Wednesday, May 10, 2023


I ran across 2 articles that got me thinking about the genre of "eco-literature:"
As an avid reader, the concept of "eco-literature" definitely has its draw for me. I loved the older elementary aged students Operation Redwood by S. Terrell French. Carl Hiaasen's "eco-adventure" books for young adults are always entertaining, as are the Calpurnia Tate series. I also adore a slew of picture books with an environmental slant. 

But I will say, "cli-fi" (= climate fiction) actually brings about a little more fear factor to my heart than even sci-fi does. I instantly picture the apocolypse and raging oceans sweeping down buildings. I worry about this genre--how depressing are these books going to be? Eco-anxiety is already at an all time high, along with the pandemic of mental health problems that seems to have followed the Covid pandemic. 

I've read a lot of environmental non-fiction books, and they all talk about how important it is to take action and how that is a major way to counter the doom and gloom. (Case in point, my posts on "A Trio of Messengers on Hope" and Heather White's One Green Thing book). I've read some non-fiction books that did not have this focus, and I felt like I was walking away with a slight state of despair. There needs to be some element of hope or inspiration, otherwise what is the take away? That the world will be wrecked if we don't do something. For those of us who are drawn to environmental issues, we already know that. More doom and gloom just kills all motivation and leads to doomscrolling our phone in a blob on the couch.

So, when I encountered these two articles about eco-literature, I instantly wondered if a good ol' fashioned rom-com read of escapism was what might better soothe my soul rather than the apocalypse of climate disaster. Secondarily, I took inventory of my list of books mentioned above. Perhaps the common denominator here are they are all books for pre-teens and teens, and maybe that's where the doom and gloom stays away!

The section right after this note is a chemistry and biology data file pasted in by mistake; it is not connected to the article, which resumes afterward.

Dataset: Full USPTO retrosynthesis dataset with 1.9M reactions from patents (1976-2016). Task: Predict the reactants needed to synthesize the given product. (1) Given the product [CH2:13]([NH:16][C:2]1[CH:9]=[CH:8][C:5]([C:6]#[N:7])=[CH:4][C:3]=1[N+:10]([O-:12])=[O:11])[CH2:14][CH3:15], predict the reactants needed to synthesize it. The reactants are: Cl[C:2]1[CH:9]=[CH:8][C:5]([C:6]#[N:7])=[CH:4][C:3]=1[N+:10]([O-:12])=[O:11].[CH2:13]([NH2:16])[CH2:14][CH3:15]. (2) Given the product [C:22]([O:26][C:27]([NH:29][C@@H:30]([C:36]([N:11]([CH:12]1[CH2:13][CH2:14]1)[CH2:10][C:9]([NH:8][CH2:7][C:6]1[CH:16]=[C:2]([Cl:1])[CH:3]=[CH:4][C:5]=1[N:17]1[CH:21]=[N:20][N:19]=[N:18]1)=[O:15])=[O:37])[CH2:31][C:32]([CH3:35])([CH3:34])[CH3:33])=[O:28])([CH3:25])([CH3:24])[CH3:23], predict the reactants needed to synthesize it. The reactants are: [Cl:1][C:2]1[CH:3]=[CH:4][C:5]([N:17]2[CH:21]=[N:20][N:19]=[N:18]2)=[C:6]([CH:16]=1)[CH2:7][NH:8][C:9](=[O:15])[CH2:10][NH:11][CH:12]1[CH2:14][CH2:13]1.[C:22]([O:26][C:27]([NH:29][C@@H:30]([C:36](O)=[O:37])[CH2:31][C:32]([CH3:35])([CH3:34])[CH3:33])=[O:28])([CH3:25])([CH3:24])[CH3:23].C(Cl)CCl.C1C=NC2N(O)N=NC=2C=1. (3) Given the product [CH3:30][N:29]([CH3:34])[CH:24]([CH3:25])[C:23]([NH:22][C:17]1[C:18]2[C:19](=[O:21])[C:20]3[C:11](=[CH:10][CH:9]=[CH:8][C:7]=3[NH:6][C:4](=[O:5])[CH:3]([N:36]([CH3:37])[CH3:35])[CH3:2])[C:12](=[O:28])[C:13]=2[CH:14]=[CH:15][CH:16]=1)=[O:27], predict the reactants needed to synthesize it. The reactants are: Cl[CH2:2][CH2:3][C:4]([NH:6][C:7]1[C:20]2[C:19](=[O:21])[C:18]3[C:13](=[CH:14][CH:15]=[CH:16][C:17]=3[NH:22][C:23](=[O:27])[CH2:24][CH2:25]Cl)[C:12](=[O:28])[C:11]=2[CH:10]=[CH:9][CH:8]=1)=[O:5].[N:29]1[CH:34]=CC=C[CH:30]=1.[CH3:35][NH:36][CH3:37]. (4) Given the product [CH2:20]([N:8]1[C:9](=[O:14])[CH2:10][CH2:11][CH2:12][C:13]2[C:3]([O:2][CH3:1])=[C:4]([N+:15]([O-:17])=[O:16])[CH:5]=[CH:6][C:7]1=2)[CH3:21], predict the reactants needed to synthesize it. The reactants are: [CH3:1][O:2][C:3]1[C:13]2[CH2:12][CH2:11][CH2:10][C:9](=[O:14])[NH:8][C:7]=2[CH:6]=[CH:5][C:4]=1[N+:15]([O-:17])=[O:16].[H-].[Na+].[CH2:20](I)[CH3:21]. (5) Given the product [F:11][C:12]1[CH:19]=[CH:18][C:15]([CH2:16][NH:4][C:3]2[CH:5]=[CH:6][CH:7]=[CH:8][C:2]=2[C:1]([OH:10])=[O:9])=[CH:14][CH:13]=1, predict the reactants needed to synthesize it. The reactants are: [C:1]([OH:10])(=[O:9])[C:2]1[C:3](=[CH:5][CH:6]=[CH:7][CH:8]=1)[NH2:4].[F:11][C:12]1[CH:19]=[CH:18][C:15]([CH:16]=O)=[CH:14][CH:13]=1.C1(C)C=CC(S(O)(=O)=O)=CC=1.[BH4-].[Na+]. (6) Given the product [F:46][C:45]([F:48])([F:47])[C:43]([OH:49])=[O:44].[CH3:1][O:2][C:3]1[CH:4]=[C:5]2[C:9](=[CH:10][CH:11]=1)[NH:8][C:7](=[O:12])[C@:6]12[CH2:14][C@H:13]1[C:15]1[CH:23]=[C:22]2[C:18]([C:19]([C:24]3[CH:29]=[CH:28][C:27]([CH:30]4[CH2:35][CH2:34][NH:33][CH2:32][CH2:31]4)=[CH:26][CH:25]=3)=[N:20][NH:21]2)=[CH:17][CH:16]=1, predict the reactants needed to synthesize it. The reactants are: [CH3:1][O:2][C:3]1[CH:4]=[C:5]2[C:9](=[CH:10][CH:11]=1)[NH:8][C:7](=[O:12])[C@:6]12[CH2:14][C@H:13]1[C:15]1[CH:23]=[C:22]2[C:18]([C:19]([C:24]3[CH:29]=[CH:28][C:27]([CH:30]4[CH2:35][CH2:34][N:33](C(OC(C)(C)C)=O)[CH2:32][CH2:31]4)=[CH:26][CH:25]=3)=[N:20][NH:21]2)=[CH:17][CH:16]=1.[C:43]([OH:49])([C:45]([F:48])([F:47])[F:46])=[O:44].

But I read the articles anyway. And I didn't walk away frightened.

In The Wire's article by literary critic Rajesh Subramanian , cli-fi is defined as such:
"Cli-fi often ventures into the realms of sci-fi and/or speculative fiction when the narrative gets rooted in future or in an imaginary geographical locale. The litmus test is how far such fiction evokes in the reader a sense of urgency towards an action to save the environment, or, if they are capable of leaving a deep impression to humans conscious of their role in saving the earth."
He goes on to write:
"Eco-lit needs to delve deeper into portrayals of how environmental degradation leads to human agony, suffering and displacements; how citizens turn into refugees within their own country; how economic and political exploitation turn human life upside down and jeopardise the environment, thereby making it unsuitable for life in future. But it needs to be done as literature, as human stories of subtlety, not just the sterile badgering of activism."
Of course, it takes me back to high school English class and all the general themes of conflict in novels:
  • Man versus Man
  • Man versus Nature
  • Man versus Self
  • Man versus Society
  • Man versus Supernatural
  • Man versus Technology
Clearly, Man versus Nature as a thematic conflict isn't new.

Rajesh Subramanian goes on to discuss how it can't be moralistic or dogmatic, which some writings can take this slant. I felt that when I read The Overstory, and it felt heavy. 

As Alan Rossi explained in the Lit Hub article, "With the climate crisis as its animating force, new books are asking new questions about what it means to be a mind experiencing a world in crisis."

The world is in crisis. In more ways than one. So looking at that through the lens of books and characters and how they deal with it, maybe there are things to learn not only about the world, but about ourselves, in reading books with this slant. He goes on to analyze several books and how their themes are allegories to the environmental crisis in some ways. Interesting food for thought. In one book discussion in particular, he discusses how it focuses on how do the characters go about taking action.

He ends with a great quote about this genre:
"In this way, the new eco-literature is not just about the pending apocalypse or dystopia or climate change alone. Rather, these books are about how we encounter the world, which means they are about our minds. Everything begins in our consciousness, and these books point toward ways of reshaping that consciousness in order to really encounter the vast thing we’re changing."

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